The information does not usually directly identify you, but it can give you a more personalised web experience.
You can accept all, or else manage cookies individually. However, blocking some types of cookies may affect your experience of the site and the services we are able to offer.
You can change your cookies preference at any time by visiting our Cookies Notice page. Please remember to clear your browsing data and cookies when you change your cookies preferences. This will remove all cookies previously placed on your browser.
For more detailed information about the cookies we use, or how to clear your browser cookies data see our Cookies Notice
Manage consent preferences
Strictly necessary cookies
These cookies are necessary for the website to function and cannot be switched off in our systems.
They are essential for you to browse the website and use its features.
You can set your browser to block or alert you about these cookies, but some parts of the site will not then work. We can't identify you from these cookies.
These help us personalise our sites for you by remembering your preferences and settings. They may be set by us or by third party providers, whose services we have added to our pages. If you do not allow these cookies, then these services may not function properly.
These cookies allow us to count visits and see where our traffic comes from, so we can measure and improve the performance of our site. They help us to know which pages are popular and see how visitors move around the site. The cookies cannot directly identify any individual users.
If you do not allow these cookies we will not know when you have visited our site and will not be able to improve its performance for you.
These cookies may be set through our site by social media services or our advertising partners. Social media cookies enable you to share our content with your friends and networks. They can track your browser across other sites and build up a profile of your interests. If you do not allow these cookies you may not be able to see or use the content sharing tools.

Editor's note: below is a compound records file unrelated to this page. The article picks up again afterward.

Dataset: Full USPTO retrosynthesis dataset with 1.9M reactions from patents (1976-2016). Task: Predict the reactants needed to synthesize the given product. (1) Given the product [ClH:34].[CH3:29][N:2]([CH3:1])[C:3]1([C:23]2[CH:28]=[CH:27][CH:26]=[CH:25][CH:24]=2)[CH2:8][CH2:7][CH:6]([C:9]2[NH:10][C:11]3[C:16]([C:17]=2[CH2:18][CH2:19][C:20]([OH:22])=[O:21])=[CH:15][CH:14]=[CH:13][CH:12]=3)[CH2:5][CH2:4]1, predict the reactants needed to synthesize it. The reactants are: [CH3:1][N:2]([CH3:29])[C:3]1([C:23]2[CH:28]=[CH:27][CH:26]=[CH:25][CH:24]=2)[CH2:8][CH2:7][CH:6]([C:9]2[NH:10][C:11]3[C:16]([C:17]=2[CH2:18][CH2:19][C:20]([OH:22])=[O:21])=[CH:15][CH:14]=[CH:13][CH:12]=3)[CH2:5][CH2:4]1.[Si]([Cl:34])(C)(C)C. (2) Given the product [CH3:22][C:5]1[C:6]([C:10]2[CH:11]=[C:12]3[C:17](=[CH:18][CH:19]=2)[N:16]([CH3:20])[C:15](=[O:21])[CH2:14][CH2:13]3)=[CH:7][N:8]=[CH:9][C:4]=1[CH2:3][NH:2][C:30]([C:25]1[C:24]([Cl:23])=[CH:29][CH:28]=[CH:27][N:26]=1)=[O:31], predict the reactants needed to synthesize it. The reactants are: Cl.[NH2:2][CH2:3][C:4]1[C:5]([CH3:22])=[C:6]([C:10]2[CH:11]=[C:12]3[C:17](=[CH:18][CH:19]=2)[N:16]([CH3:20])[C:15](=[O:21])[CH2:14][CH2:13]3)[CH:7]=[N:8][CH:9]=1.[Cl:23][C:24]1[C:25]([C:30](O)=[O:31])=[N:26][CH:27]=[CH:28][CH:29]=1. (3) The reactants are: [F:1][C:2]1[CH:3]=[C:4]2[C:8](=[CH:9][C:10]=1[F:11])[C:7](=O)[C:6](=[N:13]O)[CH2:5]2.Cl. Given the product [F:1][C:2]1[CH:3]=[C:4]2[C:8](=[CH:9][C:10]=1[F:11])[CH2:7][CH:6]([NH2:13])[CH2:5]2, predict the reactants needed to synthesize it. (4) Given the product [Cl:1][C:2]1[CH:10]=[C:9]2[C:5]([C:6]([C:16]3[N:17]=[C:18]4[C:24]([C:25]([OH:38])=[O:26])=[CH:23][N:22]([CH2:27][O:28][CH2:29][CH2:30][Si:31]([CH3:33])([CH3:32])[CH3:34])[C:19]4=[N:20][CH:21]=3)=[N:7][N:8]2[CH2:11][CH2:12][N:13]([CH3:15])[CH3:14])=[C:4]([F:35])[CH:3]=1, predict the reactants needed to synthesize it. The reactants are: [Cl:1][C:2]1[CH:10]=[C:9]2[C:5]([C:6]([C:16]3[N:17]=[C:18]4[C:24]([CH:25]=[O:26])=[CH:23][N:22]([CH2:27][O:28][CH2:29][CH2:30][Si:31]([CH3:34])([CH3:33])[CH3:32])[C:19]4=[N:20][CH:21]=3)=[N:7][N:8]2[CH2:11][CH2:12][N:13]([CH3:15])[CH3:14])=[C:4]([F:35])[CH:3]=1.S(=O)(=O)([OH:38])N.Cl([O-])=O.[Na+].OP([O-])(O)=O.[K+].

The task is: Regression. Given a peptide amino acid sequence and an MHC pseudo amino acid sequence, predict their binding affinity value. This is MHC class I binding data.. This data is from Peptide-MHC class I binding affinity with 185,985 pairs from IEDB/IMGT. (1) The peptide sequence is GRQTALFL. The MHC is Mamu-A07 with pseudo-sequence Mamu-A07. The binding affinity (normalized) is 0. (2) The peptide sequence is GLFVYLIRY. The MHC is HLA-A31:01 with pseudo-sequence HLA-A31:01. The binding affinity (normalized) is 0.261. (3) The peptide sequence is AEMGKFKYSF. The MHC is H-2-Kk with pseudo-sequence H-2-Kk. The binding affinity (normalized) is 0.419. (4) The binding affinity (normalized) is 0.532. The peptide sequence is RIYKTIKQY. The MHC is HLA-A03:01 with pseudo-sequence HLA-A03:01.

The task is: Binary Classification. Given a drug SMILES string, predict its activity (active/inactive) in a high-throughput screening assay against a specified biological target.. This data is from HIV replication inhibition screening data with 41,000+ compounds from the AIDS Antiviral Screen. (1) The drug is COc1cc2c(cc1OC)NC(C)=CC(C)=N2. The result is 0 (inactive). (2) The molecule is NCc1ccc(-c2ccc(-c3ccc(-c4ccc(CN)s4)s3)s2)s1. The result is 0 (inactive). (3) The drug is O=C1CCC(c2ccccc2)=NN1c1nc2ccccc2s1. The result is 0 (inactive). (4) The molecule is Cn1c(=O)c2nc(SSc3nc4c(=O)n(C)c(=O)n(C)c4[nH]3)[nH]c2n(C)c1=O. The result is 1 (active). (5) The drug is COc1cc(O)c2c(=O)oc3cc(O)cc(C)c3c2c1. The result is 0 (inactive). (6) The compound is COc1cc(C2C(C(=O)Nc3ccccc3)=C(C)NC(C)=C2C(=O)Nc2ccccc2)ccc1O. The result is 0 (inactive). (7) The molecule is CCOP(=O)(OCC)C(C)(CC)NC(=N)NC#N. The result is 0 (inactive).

Advertising cookies may be used to build a profile of your interests and show you relevant adverts on other sites. They do not store directly personal information, but work by uniquely identifying your browser and internet device. If you do not allow these cookies, you will still see ads, but they won't be tailored to your interests.
Archaeology and social anthropology is the study of past and present human behaviour. This programme examines the diversity of human social and material culture both ancient and modern. Your undergraduate dissertation at the end of this programme can be in either subject. **Archaeology**Archaeology is the study of the entirety of our human past from the origins of humans several million years ago up to recent times within living memory. Archaeologists study surviving material or physical
Archaeology and social anthropology is the study of past and present human behaviour. This programme examines the diversity of human social and material culture both ancient and modern. Your undergraduate dissertation at the end of this programme can be in either subject. **Archaeology**Archaeology is the study of the entirety of our human past from the origins of humans several million years ago up to recent times within living memory. Archaeologists study surviving material or physical remains to reconstruct the lives, societies and cultures of past peoples. **Social Anthropology** In contrast, social anthropology is the study of human behaviour in living societies. Understanding a living society and its members involves participant observation. This can involve spending many months or even years living with, and sharing the experiences of, the people being studied. Societies around the world vary enormously socially, culturally and politically. The study of these variations, and the common humanity that underlies them, is at the heart of social anthropology. **Practical skills and fieldwork**We emphasise the importance of training in practical archaeological skills. You can gain hands-on experience of artefact identification and analysis in practical sessions using artefacts from our own Vere Gordon Childe collection. You will also complete three weeks of archaeological fieldwork at the end of Year 1 and have the option to undertake further fieldwork. In later years of study you will also take part in projects in heritage management and public engagement, and the lab-based analysis of archaeological remains. If you choose to do a dissertation in Social Anthropology you can conduct your own research for this in the summer break between Year 3 and Year 4.